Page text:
Character and creature graphics are two-dimensional: large and colourful with a cartoonish style. They look very much like a modern mobile game, but work well on PC, too. It’s unfortunate that you only have a choice of two character graphics to choose from — one male and one female — and the changes to your character as you find and equip different items are very limited; though you have multiple equipment slots, only weapon types, major armour types (cloth, leather, etc), and shield types change your character’s appearance, and even then only with major equipment type changes.

Animations are good, and there’s a good range of special attacks, spells, and other effects, that look nice. They do sometimes take a while, though, so after you’ve played through a few dungeons you may find yourself wanting to speed up the gameplay a little.

Your visibility in the dungeons is very limited: typically only five or six tiles. The game features a weird effect that I don’t think I’ve seen before, where the world just disappears into blackness at the edge of your visibility range, but when you move the tiles in front of you at the edge of visibility drop down from above to form the map, and the tiles behind you at the extent of your range fall away off the bottom of the screen. It’s sort of cool, but at the same time rather disconcerting.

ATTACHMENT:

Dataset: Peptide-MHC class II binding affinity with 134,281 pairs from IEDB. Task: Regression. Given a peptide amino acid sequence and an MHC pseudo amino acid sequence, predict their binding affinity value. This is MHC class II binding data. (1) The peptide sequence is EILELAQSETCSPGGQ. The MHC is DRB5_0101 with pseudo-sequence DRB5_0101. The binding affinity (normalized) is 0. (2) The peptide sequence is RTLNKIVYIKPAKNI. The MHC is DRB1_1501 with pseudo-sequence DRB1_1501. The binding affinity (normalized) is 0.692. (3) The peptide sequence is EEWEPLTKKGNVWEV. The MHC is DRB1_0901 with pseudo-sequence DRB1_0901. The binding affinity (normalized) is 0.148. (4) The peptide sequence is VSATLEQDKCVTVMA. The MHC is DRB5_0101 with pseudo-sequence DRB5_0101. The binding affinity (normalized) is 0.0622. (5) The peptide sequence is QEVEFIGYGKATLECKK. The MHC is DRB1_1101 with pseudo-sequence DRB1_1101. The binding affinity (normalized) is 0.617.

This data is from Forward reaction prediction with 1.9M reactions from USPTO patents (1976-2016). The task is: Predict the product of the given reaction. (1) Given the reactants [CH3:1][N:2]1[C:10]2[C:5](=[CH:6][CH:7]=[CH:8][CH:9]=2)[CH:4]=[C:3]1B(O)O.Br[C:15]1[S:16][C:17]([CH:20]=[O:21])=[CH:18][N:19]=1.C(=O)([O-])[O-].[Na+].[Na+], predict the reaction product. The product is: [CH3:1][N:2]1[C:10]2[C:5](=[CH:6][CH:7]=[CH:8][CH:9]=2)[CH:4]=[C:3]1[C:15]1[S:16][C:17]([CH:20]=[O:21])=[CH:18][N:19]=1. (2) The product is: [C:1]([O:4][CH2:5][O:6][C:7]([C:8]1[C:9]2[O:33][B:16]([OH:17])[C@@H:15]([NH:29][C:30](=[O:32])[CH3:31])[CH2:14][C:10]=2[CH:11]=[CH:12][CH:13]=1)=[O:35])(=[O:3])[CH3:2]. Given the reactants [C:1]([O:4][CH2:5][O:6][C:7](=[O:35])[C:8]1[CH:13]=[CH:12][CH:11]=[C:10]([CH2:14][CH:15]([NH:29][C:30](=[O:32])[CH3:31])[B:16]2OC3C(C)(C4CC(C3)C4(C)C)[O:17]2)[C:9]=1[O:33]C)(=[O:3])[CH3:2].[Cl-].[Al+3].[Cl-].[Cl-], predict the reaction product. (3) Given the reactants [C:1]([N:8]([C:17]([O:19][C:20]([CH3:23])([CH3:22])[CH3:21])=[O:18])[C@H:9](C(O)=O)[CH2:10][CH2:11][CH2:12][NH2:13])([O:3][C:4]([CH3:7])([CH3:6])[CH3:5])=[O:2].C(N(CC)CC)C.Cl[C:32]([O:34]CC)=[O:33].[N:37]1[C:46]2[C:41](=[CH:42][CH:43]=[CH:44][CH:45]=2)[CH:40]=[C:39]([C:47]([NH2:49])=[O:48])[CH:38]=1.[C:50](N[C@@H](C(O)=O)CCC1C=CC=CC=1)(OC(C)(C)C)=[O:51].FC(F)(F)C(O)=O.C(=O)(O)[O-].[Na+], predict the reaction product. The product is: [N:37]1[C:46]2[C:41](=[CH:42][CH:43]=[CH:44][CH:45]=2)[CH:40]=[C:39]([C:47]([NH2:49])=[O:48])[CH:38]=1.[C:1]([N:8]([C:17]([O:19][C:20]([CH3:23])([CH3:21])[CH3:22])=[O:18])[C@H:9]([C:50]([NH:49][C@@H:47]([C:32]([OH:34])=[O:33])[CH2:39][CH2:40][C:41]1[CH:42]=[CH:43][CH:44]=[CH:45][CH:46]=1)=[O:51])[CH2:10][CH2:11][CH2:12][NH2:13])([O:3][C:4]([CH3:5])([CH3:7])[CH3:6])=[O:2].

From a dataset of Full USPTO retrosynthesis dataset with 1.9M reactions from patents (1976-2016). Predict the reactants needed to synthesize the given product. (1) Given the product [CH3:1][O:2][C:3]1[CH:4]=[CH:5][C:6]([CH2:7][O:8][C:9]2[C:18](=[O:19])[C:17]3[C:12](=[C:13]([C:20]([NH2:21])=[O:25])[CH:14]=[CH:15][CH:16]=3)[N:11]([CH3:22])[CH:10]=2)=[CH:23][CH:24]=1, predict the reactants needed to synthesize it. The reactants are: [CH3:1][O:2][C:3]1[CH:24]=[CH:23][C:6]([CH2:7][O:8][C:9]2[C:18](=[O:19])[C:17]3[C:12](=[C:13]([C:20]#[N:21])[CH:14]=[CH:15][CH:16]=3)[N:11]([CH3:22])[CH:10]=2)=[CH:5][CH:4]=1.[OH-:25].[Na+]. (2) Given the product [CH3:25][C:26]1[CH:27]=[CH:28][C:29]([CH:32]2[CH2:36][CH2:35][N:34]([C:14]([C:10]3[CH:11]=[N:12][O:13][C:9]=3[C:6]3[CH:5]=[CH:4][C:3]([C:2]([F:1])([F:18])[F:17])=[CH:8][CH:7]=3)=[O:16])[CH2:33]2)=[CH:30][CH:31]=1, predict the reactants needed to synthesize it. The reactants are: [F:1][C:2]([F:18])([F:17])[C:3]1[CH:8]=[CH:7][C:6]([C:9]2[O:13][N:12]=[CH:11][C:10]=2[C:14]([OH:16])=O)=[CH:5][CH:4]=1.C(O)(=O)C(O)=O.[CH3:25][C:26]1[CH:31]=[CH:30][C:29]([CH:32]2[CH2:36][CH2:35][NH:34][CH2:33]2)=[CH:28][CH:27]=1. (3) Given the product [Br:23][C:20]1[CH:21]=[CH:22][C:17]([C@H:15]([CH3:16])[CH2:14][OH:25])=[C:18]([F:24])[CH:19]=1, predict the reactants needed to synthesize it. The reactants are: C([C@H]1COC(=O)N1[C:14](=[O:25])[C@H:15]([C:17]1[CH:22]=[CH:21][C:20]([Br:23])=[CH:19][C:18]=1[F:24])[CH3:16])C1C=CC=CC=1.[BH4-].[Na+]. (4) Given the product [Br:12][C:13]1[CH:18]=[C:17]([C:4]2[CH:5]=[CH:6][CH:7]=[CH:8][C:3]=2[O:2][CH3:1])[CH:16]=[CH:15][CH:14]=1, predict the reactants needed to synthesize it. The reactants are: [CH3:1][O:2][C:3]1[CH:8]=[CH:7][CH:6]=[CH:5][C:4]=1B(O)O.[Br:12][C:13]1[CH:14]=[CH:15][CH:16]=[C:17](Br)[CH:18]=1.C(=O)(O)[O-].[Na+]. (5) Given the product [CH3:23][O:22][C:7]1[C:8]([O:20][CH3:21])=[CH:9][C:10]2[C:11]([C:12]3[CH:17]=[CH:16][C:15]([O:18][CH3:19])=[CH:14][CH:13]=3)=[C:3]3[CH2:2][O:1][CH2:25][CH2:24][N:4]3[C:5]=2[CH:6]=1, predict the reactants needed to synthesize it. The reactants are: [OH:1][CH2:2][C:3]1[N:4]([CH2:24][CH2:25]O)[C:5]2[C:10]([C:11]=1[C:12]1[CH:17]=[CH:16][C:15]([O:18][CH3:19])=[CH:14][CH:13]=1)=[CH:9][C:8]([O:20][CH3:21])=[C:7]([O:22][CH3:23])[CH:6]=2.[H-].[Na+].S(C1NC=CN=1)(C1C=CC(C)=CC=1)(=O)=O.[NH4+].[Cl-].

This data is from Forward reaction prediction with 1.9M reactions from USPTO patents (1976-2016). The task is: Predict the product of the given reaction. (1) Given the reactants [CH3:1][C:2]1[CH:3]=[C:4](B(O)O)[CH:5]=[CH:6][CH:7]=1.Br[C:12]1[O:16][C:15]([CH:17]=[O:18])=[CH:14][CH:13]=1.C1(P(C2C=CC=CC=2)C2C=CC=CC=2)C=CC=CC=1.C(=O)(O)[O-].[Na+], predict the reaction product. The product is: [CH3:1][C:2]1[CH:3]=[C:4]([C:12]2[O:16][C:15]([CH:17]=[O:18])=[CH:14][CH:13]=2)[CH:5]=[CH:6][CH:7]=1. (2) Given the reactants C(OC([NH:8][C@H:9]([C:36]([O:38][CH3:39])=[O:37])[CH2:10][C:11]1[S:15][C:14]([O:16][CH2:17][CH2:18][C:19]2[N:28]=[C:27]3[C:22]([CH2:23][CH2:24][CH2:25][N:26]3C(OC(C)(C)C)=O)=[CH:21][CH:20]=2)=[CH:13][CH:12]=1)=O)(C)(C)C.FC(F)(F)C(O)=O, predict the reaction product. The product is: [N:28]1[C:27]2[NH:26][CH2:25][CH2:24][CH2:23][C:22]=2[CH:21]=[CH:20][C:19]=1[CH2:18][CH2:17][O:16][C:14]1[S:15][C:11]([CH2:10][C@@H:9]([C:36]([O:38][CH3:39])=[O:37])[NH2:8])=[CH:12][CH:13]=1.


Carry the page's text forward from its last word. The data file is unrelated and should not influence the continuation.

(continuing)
Graphics options are minimal and limited to the usual resolution, full-screen / windowed toggle, and vsync. I didn’t experience any graphical performance issues, but the game is turn based and quite slow to play. The Steam overlay is a little bit broken, with Achievement and other pop ups sometimes hanging about, corrupted, in the lower right of the game screen.


Music is quite nice, and exactly what you’d expect from a fantasy dungeon crawler: mainly instrumental mediaeval-style tunes.

Sound effects are okay, but nothing out of the ordinary. It’s a mobile game and is pretty family friendly, so don’t expect screams of terror or grunts of pain. It’s the typical “swish, bash, oof” type of sounds.